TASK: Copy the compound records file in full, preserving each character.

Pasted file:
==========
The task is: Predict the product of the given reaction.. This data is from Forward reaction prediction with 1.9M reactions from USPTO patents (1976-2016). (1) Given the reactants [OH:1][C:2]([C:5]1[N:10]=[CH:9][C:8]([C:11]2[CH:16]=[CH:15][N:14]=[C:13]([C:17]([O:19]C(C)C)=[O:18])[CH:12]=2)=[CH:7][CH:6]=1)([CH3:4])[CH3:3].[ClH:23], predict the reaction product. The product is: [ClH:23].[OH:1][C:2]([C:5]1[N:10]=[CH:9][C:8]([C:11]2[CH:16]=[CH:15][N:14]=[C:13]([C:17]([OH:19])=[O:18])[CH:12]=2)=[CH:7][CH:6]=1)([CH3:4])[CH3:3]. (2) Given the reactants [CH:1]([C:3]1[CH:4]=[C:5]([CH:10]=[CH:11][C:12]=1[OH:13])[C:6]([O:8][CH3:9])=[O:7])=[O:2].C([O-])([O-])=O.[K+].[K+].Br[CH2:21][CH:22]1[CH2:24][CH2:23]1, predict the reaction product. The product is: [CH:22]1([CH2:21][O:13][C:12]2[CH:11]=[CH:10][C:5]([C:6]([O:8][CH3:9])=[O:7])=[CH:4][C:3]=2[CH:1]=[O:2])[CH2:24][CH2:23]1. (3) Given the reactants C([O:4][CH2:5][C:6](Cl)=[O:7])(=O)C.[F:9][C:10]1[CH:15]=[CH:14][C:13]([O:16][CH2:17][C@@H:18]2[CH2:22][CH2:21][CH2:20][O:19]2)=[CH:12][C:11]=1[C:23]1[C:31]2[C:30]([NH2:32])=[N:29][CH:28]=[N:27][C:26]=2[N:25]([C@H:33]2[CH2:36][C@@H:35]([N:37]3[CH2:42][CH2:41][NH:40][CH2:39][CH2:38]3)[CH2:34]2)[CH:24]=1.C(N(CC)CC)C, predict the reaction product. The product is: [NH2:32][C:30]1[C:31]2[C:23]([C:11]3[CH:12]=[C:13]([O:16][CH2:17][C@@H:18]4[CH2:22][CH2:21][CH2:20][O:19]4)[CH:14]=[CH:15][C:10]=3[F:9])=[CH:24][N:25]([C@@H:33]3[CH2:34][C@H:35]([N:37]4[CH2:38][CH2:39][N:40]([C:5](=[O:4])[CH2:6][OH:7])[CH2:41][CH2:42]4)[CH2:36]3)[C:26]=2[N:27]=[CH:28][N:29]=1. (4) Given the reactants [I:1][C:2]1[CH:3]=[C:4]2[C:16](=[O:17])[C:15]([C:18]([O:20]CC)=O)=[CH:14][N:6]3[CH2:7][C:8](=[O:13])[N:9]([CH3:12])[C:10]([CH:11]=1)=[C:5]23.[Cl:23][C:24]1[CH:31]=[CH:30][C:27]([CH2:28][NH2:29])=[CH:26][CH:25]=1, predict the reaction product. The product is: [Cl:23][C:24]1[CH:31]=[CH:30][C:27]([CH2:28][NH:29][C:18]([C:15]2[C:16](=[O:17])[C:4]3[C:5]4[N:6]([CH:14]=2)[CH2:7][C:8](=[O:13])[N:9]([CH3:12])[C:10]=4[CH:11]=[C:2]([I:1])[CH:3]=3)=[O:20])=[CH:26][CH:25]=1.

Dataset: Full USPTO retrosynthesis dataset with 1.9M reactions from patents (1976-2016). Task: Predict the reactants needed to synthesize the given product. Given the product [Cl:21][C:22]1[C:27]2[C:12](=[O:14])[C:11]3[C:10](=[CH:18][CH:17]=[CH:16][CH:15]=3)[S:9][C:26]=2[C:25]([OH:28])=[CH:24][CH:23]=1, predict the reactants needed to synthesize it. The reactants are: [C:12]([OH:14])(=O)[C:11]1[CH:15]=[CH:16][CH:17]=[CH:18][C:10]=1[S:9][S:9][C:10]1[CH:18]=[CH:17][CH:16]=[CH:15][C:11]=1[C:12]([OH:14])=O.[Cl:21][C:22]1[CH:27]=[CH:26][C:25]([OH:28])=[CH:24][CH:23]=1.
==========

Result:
The task is: Predict the product of the given reaction.. This data is from Forward reaction prediction with 1.9M reactions from USPTO patents (1976-2016). (1) Given the reactants [OH:1][C:2]([C:5]1[N:10]=[CH:9][C:8]([C:11]2[CH:16]=[CH:15][N:14]=[C:13]([C:17]([O:19]C(C)C)=[O:18])[CH:12]=2)=[CH:7][CH:6]=1)([CH3:4])[CH3:3].[ClH:23], predict the reaction product. The product is: [ClH:23].[OH:1][C:2]([C:5]1[N:10]=[CH:9][C:8]([C:11]2[CH:16]=[CH:15][N:14]=[C:13]([C:17]([OH:19])=[O:18])[CH:12]=2)=[CH:7][CH:6]=1)([CH3:4])[CH3:3]. (2) Given the reactants [CH:1]([C:3]1[CH:4]=[C:5]([CH:10]=[CH:11][C:12]=1[OH:13])[C:6]([O:8][CH3:9])=[O:7])=[O:2].C([O-])([O-])=O.[K+].[K+].Br[CH2:21][CH:22]1[CH2:24][CH2:23]1, predict the reaction product. The product is: [CH:22]1([CH2:21][O:13][C:12]2[CH:11]=[CH:10][C:5]([C:6]([O:8][CH3:9])=[O:7])=[CH:4][C:3]=2[CH:1]=[O:2])[CH2:24][CH2:23]1. (3) Given the reactants C([O:4][CH2:5][C:6](Cl)=[O:7])(=O)C.[F:9][C:10]1[CH:15]=[CH:14][C:13]([O:16][CH2:17][C@@H:18]2[CH2:22][CH2:21][CH2:20][O:19]2)=[CH:12][C:11]=1[C:23]1[C:31]2[C:30]([NH2:32])=[N:29][CH:28]=[N:27][C:26]=2[N:25]([C@H:33]2[CH2:36][C@@H:35]([N:37]3[CH2:42][CH2:41][NH:40][CH2:39][CH2:38]3)[CH2:34]2)[CH:24]=1.C(N(CC)CC)C, predict the reaction product. The product is: [NH2:32][C:30]1[C:31]2[C:23]([C:11]3[CH:12]=[C:13]([O:16][CH2:17][C@@H:18]4[CH2:22][CH2:21][CH2:20][O:19]4)[CH:14]=[CH:15][C:10]=3[F:9])=[CH:24][N:25]([C@@H:33]3[CH2:34][C@H:35]([N:37]4[CH2:38][CH2:39][N:40]([C:5](=[O:4])[CH2:6][OH:7])[CH2:41][CH2:42]4)[CH2:36]3)[C:26]=2[N:27]=[CH:28][N:29]=1. (4) Given the reactants [I:1][C:2]1[CH:3]=[C:4]2[C:16](=[O:17])[C:15]([C:18]([O:20]CC)=O)=[CH:14][N:6]3[CH2:7][C:8](=[O:13])[N:9]([CH3:12])[C:10]([CH:11]=1)=[C:5]23.[Cl:23][C:24]1[CH:31]=[CH:30][C:27]([CH2:28][NH2:29])=[CH:26][CH:25]=1, predict the reaction product. The product is: [Cl:23][C:24]1[CH:31]=[CH:30][C:27]([CH2:28][NH:29][C:18]([C:15]2[C:16](=[O:17])[C:4]3[C:5]4[N:6]([CH:14]=2)[CH2:7][C:8](=[O:13])[N:9]([CH3:12])[C:10]=4[CH:11]=[C:2]([I:1])[CH:3]=3)=[O:20])=[CH:26][CH:25]=1.

Dataset: Full USPTO retrosynthesis dataset with 1.9M reactions from patents (1976-2016). Task: Predict the reactants needed to synthesize the given product. Given the product [Cl:21][C:22]1[C:27]2[C:12](=[O:14])[C:11]3[C:10](=[CH:18][CH:17]=[CH:16][CH:15]=3)[S:9][C:26]=2[C:25]([OH:28])=[CH:24][CH:23]=1, predict the reactants needed to synthesize it. The reactants are: [C:12]([OH:14])(=O)[C:11]1[CH:15]=[CH:16][CH:17]=[CH:18][C:10]=1[S:9][S:9][C:10]1[CH:18]=[CH:17][CH:16]=[CH:15][C:11]=1[C:12]([OH:14])=O.[Cl:21][C:22]1[CH:27]=[CH:26][C:25]([OH:28])=[CH:24][CH:23]=1.